Since they came together in 2012, Uhuru Kenyatta and William Ruto acted like brothers from different mothers. Until 2018. Precisely March 9, 2018, when the Raila Odinga-Uhuru Kenyatta handshake happened like a jolt from the blue.
The rapprochement between Kenyatta and Ruto was also unexpected given their respective political positions from 2006. They had worked together in Kanu from the 1990s but were not seen as especially close, though Ruto campaigned for Kenyatta in 2002 in his first unsuccessful stab at the presidency.
By 2007, Ruto had abandoned Kanu and Kenyatta and put in his lot with Raila, then the leader of the Opposition, aiming to use that alliance to further build himself.
The stolen elections of 2007 created more bitterness between Kenyatta and Ruto, with the two emerging as the more strident, and extremist voices in their respective camps. Ruto, then staking a claim to leadership of the Kalenjin people, was seen as the man behind the planned violence in the North Rift, that led to killings, rapes and forced displacements.
Kenyatta, on the other hand, was seen as the guiding force for the killings, rapes, torture, maiming and forced displacement of some communities in Naivasha and Nakuru, mostly perpetrated by elements of the Mungiki gang, which had been associated with him from around 2000, as the gang affiliated with Kanu at the time.
These attacks were later styled as “revenge attacks” by the Gikuyu even though it was people believed to be the Kalenjin that had brutalised the Gikuyu rather than the Luo and Luhya. Indeed, the indictments against Kenyatta and Ruto by the International Criminal Court (ICC) confirmed that the two men were firmly on opposite sides politically as they were each accused of perpetrating and inspiring violence for political ends.
It was thus shocking when they came together for the 2013 presidential elections. Yet, that made a lot of political sense as their joint ticket gave the semblance of support from two of the big five ethnic communities, and importantly, provided a joint platform to fight the ICC and the indictments.
Their ploy worked as the state machinery lined up for them, from the election body to the provincial administration. The elections themselves were, yet again, rigged in their favour, as results streaming in live began showing an unnatural curve where the gap between Kenyatta and Raila never shifted despite results coming in at random. Later, it turned out that Kenyatta’s party shared computer servers with the IEBC, and the chairman admitted his contempt for Raila in his court submissions during the election petition hearing.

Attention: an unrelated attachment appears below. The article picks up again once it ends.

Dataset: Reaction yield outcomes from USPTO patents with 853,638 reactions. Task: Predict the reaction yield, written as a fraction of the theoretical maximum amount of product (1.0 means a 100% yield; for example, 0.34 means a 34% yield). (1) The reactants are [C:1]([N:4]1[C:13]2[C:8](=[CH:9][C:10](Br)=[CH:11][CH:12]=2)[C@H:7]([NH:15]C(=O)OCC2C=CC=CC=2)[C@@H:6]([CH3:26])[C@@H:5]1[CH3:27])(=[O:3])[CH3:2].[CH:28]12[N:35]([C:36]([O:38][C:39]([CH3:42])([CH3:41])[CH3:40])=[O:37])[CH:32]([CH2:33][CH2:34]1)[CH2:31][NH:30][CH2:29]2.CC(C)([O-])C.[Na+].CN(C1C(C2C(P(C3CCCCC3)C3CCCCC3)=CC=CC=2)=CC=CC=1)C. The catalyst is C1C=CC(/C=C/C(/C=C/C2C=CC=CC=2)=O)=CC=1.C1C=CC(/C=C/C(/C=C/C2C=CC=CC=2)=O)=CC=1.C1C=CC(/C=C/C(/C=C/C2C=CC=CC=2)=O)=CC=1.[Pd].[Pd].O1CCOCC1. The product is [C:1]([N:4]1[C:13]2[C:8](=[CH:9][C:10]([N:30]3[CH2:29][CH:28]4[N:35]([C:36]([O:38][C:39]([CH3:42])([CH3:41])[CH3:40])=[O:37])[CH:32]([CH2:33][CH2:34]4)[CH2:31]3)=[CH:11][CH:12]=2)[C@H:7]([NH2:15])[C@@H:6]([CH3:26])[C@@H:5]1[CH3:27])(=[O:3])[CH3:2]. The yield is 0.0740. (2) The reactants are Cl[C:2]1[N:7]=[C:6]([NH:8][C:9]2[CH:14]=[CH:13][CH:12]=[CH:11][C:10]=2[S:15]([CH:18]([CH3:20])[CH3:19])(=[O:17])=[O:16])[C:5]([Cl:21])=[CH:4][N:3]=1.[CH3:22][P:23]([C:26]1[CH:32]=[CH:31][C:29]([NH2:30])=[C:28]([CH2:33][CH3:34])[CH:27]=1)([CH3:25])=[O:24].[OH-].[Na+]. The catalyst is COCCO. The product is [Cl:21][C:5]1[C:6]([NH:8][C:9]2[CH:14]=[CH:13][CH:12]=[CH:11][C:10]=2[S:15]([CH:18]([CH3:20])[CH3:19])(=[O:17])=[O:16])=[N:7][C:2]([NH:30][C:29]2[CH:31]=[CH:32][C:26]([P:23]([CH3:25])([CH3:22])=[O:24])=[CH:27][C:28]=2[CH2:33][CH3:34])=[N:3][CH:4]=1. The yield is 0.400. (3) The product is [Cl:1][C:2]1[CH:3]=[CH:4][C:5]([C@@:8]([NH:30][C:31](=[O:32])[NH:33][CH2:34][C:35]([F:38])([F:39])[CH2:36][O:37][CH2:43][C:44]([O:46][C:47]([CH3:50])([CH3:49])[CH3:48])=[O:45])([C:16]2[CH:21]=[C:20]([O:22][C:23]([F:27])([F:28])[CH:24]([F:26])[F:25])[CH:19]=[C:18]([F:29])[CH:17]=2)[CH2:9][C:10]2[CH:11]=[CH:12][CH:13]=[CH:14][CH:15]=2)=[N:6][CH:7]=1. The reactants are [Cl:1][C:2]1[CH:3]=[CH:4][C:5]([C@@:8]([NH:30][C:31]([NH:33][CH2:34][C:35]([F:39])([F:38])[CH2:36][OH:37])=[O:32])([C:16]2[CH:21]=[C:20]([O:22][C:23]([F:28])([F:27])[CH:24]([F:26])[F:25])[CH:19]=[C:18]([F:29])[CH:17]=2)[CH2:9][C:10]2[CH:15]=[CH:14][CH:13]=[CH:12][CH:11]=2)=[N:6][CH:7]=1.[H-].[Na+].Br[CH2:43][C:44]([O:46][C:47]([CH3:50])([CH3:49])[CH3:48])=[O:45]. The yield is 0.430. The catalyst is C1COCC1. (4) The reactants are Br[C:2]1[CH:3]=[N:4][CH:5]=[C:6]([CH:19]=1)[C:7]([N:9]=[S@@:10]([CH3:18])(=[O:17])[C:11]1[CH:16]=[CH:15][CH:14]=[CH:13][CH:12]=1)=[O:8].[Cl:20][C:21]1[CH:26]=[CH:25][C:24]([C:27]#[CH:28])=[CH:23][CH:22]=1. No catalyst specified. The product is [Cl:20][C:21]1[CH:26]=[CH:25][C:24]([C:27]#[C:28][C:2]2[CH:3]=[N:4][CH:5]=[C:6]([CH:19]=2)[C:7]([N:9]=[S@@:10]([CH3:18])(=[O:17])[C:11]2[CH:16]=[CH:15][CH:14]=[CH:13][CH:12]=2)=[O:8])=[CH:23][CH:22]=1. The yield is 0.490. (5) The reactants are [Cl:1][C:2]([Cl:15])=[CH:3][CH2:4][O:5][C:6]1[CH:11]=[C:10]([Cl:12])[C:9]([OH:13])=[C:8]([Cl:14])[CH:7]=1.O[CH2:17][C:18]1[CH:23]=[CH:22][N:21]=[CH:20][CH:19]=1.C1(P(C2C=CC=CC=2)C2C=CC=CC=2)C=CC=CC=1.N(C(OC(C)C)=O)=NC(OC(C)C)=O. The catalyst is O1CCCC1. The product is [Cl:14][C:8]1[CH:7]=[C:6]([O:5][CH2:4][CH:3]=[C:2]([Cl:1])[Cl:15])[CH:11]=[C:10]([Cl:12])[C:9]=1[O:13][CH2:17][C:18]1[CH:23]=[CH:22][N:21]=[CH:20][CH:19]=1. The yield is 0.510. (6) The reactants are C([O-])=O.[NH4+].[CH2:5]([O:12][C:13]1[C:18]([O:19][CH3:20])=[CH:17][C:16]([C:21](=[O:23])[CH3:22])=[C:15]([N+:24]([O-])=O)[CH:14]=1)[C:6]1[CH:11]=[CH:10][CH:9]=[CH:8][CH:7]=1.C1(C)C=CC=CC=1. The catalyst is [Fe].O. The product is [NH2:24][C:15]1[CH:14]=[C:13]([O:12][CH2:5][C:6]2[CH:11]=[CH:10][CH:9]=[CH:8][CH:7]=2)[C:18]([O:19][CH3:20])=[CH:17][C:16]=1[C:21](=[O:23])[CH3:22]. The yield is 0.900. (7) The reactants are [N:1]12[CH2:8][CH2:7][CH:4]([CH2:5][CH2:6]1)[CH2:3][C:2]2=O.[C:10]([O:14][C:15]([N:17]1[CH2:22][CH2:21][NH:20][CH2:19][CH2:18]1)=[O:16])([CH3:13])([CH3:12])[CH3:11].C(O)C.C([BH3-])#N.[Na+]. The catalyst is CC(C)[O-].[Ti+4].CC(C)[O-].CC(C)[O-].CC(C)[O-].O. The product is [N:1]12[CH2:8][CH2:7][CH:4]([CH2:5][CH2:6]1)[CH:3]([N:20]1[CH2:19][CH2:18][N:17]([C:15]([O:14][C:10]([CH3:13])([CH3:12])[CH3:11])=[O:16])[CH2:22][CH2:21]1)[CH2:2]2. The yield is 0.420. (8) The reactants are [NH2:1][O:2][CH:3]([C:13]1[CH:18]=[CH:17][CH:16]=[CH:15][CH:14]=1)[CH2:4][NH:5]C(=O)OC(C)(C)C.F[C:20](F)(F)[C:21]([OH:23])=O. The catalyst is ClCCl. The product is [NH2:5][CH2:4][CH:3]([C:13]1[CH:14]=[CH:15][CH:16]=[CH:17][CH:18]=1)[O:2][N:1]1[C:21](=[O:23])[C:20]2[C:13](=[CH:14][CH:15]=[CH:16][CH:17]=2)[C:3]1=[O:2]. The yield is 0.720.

Once sworn in, Kenyatta and Ruto displayed a camaraderie never seen before in Kenya, complete with matching outfits. It was clear, however, that Ruto’s work ethic far surpassed that of Kenyatta and he soon seemed to be the one running government.
Then the thunderbolt of the handshake with Raila happened, without warning, much like the first handshake between Kenyatta and Ruto. And now it is Raila who appears to be Kenyatta’s brother from another mother. All these intrigues beg some questions. First, was Kenyatta just waiting for the time he would not need Ruto’s Kalenjin votes? Was he acting all that time, itching to dump Ruto? If so, then he is a much better actor than most. Carrying on a deception — complete with back clapping and laughs — for all these years isn’t normal.
Or did he come to learn something about Ruto after the 2017 elections that precipitated this apparent divorce? If so, is this information personal? Ideological? Or is it about corruption? Whatever it is, Kenyans need to know for this affects our country. After all, he saddled us with Ruto, whose donations at public fundraisers suggest that he has unspoken sources of income.
Since the handshake, we have seen Ruto sidelined in humiliating ways, beginning with Fred Matiangi’s appointment as “super minister,” and the constant stream of delegations to Odinga’s office, clearly with Kenyatta’s approval.
More than any other politician, Ruto engenders a sense of worry and anxiety for the future of Kenya. He lies without blinking, as he did about his ownership of Weston Hotel and the attempted grab of Langata Primary School playgrounds, before admitting it much later. And his opacity and flamboyance as he donates to churches fly in the face of the “Christianity” that he wears on his sleeve.
A quick word of (free) advice to Kenyatta and Odinga: If one of the reasons for the handshake was to marginalise or “deal” with Ruto, the sooner this is done the better. The longer the waiting game, the more time Ruto gets to re-configure, re-assemble, and regroup. His cunningness, and drive is well known, and you underestimate him at your own peril. The sooner this divorce is open the better for Kenya, as our choices and options then will be clearer.
- The writer is former KNCHR chair. [email protected]
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